The Strad Issue: February 2016
Description: Crumb and Carter stand out in a recital of cello Americana
Musicians: Paul Watkins (cello) Huw Watkins (piano)
Composer: Barber; Bernstein; Carter; Crumb; Copland

Midtown Manhattan skyscrapers swirling in the city mist: the cover art framing Paul and Huw Watkins’s album of stateside cello and piano works serves up a reassuring slice of Americana. Samuel Barber’s Cello Sonata (1932) defaults to an all-purpose post-Brahmsian Romanticism and never did sound very American, even in William Cole’s much-admired 1973 recording. But Paul Watkins adds an unfortunate layer of rhapsodised sweetness to an already over-ripe score. Barber’s middle-movement Adagio buckles under the strain.

The Three Meditations Leonard Bernstein extracted from his 1971 theatre work Mass and two selections from Aaron Copland’s Billy the Kid fare better because the material is self-policing. A pity, though, about the conservatoire-like refinement in the Bernstein, which doesn’t feel especially sympathetic. ‘Fast and primitive’, he wrote during the last movement. Not so here.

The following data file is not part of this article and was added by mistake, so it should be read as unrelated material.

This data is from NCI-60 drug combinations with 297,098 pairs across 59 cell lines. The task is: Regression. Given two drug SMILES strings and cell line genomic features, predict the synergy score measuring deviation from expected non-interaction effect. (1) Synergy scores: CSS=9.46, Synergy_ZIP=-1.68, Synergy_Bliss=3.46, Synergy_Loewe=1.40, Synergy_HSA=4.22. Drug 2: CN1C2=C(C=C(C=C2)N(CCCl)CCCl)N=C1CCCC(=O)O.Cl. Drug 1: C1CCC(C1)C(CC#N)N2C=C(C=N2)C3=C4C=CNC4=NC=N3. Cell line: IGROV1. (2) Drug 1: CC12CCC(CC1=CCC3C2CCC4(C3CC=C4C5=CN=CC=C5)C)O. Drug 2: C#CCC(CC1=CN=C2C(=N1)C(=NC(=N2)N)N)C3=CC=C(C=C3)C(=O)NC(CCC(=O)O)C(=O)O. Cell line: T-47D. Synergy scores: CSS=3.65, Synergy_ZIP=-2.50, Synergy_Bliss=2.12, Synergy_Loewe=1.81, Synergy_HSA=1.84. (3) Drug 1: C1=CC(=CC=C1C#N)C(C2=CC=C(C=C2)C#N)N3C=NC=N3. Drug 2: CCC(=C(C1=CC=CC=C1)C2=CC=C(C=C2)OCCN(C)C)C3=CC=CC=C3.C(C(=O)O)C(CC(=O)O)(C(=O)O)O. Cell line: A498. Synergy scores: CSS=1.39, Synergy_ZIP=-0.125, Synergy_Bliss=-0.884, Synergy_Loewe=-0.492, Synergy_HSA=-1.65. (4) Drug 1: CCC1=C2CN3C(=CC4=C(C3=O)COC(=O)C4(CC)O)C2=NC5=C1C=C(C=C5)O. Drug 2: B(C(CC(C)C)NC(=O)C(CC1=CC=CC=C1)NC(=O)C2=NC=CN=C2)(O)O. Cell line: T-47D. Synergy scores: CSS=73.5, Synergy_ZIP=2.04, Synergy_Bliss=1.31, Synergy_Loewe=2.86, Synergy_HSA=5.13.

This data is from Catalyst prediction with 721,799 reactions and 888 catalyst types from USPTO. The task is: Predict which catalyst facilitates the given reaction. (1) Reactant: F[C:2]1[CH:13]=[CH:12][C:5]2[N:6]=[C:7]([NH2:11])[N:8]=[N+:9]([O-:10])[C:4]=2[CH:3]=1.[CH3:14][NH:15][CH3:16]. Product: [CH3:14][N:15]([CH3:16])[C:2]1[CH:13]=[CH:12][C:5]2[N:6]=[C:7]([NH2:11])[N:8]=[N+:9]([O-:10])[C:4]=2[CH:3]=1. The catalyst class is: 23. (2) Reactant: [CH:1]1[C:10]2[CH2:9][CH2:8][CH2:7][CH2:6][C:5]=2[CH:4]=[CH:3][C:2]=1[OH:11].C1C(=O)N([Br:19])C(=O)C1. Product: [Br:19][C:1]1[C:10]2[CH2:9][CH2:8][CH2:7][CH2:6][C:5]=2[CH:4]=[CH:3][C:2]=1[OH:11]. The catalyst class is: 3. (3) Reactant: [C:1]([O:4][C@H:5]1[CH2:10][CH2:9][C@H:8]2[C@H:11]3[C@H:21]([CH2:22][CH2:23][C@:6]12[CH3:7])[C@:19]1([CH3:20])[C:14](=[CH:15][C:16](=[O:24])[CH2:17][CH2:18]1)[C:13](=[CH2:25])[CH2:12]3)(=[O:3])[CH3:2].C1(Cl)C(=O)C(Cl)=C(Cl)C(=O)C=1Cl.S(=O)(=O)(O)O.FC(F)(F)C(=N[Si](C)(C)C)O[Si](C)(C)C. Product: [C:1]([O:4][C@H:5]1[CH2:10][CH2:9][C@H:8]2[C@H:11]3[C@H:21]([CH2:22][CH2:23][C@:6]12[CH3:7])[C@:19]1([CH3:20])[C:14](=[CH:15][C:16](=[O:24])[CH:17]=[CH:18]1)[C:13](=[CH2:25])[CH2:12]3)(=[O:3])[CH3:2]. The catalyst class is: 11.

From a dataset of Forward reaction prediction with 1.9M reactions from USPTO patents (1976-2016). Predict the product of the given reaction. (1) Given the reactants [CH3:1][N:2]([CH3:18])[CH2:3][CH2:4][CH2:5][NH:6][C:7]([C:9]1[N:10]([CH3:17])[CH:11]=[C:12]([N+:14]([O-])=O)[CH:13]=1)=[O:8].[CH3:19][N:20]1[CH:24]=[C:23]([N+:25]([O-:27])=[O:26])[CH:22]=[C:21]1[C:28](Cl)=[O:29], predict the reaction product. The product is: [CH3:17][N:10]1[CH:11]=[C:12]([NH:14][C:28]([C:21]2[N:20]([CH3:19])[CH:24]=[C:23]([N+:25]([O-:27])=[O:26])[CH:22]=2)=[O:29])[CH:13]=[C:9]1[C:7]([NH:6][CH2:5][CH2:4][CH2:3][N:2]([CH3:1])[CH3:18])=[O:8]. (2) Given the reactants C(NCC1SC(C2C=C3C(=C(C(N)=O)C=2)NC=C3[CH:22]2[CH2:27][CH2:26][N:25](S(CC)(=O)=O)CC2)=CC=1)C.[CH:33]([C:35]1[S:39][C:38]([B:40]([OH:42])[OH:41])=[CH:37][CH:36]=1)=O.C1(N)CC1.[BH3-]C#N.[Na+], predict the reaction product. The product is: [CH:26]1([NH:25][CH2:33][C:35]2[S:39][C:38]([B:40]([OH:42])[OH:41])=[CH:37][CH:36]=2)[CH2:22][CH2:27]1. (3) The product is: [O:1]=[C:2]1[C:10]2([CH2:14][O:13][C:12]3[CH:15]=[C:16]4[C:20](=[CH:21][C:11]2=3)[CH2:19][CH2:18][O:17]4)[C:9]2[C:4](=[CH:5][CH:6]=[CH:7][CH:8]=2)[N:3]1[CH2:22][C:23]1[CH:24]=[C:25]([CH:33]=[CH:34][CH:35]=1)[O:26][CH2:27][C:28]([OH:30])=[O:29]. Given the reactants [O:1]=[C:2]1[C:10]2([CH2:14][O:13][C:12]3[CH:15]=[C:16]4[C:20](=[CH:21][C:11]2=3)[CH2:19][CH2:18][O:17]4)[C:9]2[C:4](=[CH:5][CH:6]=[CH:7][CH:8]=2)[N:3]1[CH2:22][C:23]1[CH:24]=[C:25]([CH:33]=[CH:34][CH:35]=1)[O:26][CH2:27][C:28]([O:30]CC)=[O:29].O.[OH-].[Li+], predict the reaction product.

Elliott Carter’s 1948 Cello Sonata stands out from the crowd, the Watkins brothers clearly feeling at home as they unpick Carter’s rhythmic calculus. Chandos’s as-though-you-were-there vividness stresses the work’s stark and brooding inner tensions. George Crumb’s 1955 Sonata for Solo Cello is an early work but Paul Watkins embraces the mood changes that would become a feature of the composer’s mature music. The Toccata finale offers a contained implosion, elastic rhythmic flow spilling everywhere. It’s a standout moment in an otherwise qualified success.

Philip Clark